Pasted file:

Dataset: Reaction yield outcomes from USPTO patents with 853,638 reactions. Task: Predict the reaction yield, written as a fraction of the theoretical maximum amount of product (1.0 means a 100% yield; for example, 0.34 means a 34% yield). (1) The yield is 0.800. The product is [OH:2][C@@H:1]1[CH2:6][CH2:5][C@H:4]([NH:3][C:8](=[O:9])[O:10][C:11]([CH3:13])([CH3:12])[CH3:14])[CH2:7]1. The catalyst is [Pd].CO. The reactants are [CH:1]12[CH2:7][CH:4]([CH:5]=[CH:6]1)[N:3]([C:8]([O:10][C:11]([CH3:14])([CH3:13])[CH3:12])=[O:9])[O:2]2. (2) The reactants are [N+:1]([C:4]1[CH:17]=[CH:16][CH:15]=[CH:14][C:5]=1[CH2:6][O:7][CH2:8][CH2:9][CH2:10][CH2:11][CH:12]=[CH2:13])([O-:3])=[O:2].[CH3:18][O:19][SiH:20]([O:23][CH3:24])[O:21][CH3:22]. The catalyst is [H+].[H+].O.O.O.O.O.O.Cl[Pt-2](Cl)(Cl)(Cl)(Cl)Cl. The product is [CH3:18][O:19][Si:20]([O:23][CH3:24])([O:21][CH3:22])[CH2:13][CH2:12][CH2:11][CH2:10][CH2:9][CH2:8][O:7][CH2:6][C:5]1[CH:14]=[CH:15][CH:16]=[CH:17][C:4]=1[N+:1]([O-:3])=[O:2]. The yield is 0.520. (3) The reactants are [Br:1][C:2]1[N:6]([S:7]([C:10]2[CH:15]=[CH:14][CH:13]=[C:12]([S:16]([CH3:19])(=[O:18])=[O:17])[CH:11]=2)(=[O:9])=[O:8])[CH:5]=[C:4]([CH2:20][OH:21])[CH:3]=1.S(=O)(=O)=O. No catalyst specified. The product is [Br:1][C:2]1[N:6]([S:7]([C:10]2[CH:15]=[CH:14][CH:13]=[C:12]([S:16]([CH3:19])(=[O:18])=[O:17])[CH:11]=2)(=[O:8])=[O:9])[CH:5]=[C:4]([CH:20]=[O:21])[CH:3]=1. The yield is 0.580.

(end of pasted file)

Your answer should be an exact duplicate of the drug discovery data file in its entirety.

Dataset: Reaction yield outcomes from USPTO patents with 853,638 reactions. Task: Predict the reaction yield, written as a fraction of the theoretical maximum amount of product (1.0 means a 100% yield; for example, 0.34 means a 34% yield). (1) The yield is 0.800. The product is [OH:2][C@@H:1]1[CH2:6][CH2:5][C@H:4]([NH:3][C:8](=[O:9])[O:10][C:11]([CH3:13])([CH3:12])[CH3:14])[CH2:7]1. The catalyst is [Pd].CO. The reactants are [CH:1]12[CH2:7][CH:4]([CH:5]=[CH:6]1)[N:3]([C:8]([O:10][C:11]([CH3:14])([CH3:13])[CH3:12])=[O:9])[O:2]2. (2) The reactants are [N+:1]([C:4]1[CH:17]=[CH:16][CH:15]=[CH:14][C:5]=1[CH2:6][O:7][CH2:8][CH2:9][CH2:10][CH2:11][CH:12]=[CH2:13])([O-:3])=[O:2].[CH3:18][O:19][SiH:20]([O:23][CH3:24])[O:21][CH3:22]. The catalyst is [H+].[H+].O.O.O.O.O.O.Cl[Pt-2](Cl)(Cl)(Cl)(Cl)Cl. The product is [CH3:18][O:19][Si:20]([O:23][CH3:24])([O:21][CH3:22])[CH2:13][CH2:12][CH2:11][CH2:10][CH2:9][CH2:8][O:7][CH2:6][C:5]1[CH:14]=[CH:15][CH:16]=[CH:17][C:4]=1[N+:1]([O-:3])=[O:2]. The yield is 0.520. (3) The reactants are [Br:1][C:2]1[N:6]([S:7]([C:10]2[CH:15]=[CH:14][CH:13]=[C:12]([S:16]([CH3:19])(=[O:18])=[O:17])[CH:11]=2)(=[O:9])=[O:8])[CH:5]=[C:4]([CH2:20][OH:21])[CH:3]=1.S(=O)(=O)=O. No catalyst specified. The product is [Br:1][C:2]1[N:6]([S:7]([C:10]2[CH:15]=[CH:14][CH:13]=[C:12]([S:16]([CH3:19])(=[O:18])=[O:17])[CH:11]=2)(=[O:8])=[O:9])[CH:5]=[C:4]([CH:20]=[O:21])[CH:3]=1. The yield is 0.580.